INS Has Not Yet Provided Any General Arrest Authority Training Mandated by the Immigration Act of 1990
The Immigration Act of 1990 (IMMACT 90) expands the arrest authority of designated INS officers from solely immigration-related violations to all crimes under federal law. IMMACT 90 stipulates that this expanded arrest authority, referred to as general arrest authority (GAA), will not be conferred until officers have completed relevant training.7 INS has not yet provided the training necessary to confer general arrest authority on its officers.
Prior to IMMACT 90, the arrest authority of INS officers was limited to violations of the immigration laws. IMMACT 90 provides authority to designated INS officers to make arrests for any offense against the laws of the United States committed in the officers' presence, or for any felony under the laws of the United States if the officers have reasonable grounds to believe the person to be arrested has committed, or is committing, such a felony.
IMMACT 90 also provides that conferring general arrest authority is dependent upon the publication of final regulations prescribing: categories of INS officers and employees who may use force, standards with respect to enforcement activities, successful completion of training, and an expedited internal review process for violations of such standards. Final provisions governing the application of these authorities were incorporated in 8 CFR 287 on August 17, 1994. Although these regulations were published as a final rule, there was a one-year interval between publication and the effective date to allow INS to complete the certified training requirement. These regulations designate the following categories of officer as eligible for general arrest authority: Border Patrol Agents, Special Agents, Deportation Officers, Immigration Inspectors, and Immigration Examiners, when acting as Immigration Inspectors.
The Training Division developed a general arrest authority training program that, while focused on the expanded arrest authority, would also increase professionalism in INS through the introduction of written standards for conducting INS enforcement activities, and provide officers additional instruction in the use of non-deadly methods and devices during confrontations with an arrestee or detainee. This additional instruction includes the use of oleoresin capsicum (pepper) spray, the collapsible baton, and the electronic defense module.8 INS will not permit officers to use these devices until standards have been developed for their use and additional training is provided.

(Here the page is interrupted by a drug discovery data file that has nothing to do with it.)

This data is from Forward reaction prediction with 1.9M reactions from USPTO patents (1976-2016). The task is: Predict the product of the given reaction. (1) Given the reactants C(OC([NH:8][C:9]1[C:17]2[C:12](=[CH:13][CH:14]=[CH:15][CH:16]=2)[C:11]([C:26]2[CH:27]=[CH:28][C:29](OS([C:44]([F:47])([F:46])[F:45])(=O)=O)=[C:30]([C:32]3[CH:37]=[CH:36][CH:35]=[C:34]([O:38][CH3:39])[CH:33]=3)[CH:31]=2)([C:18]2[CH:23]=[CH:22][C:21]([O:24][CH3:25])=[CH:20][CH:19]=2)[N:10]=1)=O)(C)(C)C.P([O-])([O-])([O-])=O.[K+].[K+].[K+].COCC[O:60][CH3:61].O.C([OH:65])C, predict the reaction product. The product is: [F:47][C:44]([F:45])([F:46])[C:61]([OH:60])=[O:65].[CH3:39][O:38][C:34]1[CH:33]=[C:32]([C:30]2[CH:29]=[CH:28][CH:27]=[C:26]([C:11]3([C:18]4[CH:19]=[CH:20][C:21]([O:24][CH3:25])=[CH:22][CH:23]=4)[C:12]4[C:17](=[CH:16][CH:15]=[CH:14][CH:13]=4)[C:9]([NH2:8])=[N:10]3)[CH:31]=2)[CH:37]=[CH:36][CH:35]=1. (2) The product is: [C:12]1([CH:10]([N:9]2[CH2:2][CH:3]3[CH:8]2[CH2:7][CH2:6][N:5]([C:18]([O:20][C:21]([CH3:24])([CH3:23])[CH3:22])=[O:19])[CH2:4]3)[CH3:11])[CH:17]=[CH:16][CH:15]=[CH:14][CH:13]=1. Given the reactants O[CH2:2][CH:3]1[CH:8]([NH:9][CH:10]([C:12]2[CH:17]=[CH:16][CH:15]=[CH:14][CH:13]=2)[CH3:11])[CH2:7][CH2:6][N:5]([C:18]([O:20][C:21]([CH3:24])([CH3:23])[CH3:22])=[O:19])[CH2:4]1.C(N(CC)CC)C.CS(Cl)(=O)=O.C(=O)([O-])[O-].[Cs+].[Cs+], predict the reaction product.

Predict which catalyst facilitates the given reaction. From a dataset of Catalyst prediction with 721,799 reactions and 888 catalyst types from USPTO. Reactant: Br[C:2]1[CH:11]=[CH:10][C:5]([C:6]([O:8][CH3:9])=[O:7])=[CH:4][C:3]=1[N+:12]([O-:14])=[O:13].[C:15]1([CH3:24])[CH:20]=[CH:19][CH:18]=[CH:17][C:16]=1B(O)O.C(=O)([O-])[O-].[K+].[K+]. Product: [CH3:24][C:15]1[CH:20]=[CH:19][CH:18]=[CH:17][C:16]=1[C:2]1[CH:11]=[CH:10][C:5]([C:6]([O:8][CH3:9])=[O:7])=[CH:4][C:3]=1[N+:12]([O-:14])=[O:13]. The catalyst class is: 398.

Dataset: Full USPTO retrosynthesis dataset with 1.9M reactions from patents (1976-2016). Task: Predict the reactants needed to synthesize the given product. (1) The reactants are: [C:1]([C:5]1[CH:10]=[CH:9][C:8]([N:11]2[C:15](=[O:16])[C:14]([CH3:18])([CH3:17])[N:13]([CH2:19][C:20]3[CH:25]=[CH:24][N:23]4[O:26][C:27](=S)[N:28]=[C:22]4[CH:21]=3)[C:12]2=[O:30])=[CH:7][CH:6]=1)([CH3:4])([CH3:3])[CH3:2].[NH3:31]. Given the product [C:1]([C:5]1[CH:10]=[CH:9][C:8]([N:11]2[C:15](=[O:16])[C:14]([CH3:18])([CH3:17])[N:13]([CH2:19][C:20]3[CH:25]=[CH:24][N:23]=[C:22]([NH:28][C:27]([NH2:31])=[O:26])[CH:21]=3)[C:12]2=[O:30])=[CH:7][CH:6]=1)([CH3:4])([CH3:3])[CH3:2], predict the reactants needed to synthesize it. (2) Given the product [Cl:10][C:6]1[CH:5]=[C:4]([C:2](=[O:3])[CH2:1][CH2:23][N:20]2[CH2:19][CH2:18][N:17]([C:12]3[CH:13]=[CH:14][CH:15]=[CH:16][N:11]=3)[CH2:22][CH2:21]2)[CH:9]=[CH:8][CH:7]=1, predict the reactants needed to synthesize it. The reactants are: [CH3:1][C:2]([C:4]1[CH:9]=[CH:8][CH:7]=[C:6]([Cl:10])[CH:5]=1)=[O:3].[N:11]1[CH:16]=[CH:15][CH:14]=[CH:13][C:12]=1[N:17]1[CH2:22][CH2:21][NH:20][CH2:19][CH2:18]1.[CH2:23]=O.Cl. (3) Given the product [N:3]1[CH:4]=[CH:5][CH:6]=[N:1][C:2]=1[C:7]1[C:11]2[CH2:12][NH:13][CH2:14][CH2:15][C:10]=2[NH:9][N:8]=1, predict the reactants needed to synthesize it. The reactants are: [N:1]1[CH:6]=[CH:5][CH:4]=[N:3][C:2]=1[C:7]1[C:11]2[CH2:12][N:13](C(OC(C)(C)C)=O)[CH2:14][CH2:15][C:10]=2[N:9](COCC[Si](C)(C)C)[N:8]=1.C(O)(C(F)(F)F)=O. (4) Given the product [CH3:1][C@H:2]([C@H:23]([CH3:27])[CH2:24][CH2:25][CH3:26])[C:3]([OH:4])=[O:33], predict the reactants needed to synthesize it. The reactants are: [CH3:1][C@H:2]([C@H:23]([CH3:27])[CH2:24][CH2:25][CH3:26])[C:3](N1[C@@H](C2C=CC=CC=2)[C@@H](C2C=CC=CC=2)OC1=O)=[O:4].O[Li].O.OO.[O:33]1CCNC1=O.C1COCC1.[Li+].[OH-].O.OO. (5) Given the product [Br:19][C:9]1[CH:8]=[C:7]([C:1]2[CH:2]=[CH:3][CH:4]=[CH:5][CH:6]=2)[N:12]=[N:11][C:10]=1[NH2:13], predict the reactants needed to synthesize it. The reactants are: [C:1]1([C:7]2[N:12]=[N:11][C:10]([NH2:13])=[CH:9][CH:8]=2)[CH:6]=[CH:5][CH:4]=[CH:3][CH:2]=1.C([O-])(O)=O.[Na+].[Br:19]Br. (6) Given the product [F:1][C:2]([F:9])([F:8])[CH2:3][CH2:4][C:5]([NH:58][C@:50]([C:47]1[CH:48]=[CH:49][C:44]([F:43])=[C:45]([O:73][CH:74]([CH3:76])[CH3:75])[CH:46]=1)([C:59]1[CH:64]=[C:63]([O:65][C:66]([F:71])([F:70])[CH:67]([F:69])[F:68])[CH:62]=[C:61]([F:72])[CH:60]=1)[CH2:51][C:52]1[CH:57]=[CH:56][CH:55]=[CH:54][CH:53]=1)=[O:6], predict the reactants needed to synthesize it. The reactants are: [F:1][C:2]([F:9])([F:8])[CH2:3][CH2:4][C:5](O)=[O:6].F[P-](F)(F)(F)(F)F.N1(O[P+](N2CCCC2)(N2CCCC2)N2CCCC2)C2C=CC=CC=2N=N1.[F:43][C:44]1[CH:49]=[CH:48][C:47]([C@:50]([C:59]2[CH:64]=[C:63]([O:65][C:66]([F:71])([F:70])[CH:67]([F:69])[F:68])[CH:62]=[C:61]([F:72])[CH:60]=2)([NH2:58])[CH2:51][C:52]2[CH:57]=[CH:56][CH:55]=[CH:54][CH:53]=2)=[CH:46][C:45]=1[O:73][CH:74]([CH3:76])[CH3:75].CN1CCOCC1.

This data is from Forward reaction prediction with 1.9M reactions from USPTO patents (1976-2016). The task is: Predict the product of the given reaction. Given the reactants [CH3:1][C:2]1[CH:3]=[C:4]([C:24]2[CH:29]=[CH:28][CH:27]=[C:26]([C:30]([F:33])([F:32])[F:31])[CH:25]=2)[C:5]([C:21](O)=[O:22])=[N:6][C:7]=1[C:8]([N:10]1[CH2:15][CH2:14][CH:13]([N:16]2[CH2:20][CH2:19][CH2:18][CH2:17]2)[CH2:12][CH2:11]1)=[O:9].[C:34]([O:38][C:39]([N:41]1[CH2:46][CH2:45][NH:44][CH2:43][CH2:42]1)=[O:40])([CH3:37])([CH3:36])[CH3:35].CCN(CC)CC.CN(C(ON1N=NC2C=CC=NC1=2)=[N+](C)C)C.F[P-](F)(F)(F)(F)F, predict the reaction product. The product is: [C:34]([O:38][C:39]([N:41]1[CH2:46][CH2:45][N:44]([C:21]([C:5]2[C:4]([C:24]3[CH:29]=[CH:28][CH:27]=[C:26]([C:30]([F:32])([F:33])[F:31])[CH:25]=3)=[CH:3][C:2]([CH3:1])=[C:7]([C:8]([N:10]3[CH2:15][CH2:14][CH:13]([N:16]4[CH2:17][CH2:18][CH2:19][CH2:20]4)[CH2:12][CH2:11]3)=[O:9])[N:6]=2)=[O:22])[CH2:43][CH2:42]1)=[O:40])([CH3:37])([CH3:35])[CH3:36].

Due to the large number of INS staff in need of general arrest authority training -approximately 14,000 officers - INS chose a video-based medium as its primary means of delivering training. INS believed that this training medium would promote consistency of instruction, permit flexible field scheduling, and simplify testing. The training design was divided into two sections. One section is primarily academic, covering subjects such as legal authority, use of force, and conduct of arrests. The other section is practical training for the skills-based curricula such as control and arrest techniques, non-deadly force devices, and deadly force.
INS planned a train-the-trainer approach and trained 20 master instructors to further train approximately 400 local instructors. These local instructors were to provide general arrest authority training for INS officers at eight field locations. INS estimated that this training would require nearly 66,000 workdays. In FYs 1995 and 1996, INS spent about $3.3 million on this training program. During that period, the training staff produced and purchased the needed training materials and trained the 20 master trainers. INS also trained 86 local instructors in the electronic defense module and 77 in the collapsible steel baton.
Although training materials were produced and some trainers have been trained, no general arrest authority training has been provided to rank and file officers. INS needs to resolve some issues before training can begin. INS has not yet approved all of the enforcement standards mandated in the legislation. Work continues to resolve issues pertaining to use of non-deadly and deadly force, body search, and definitions of on-duty and off-duty status. An options paper has been drafted for the Commissioner's review and initiation of general arrest authority training is awaiting the Commissioner's decision.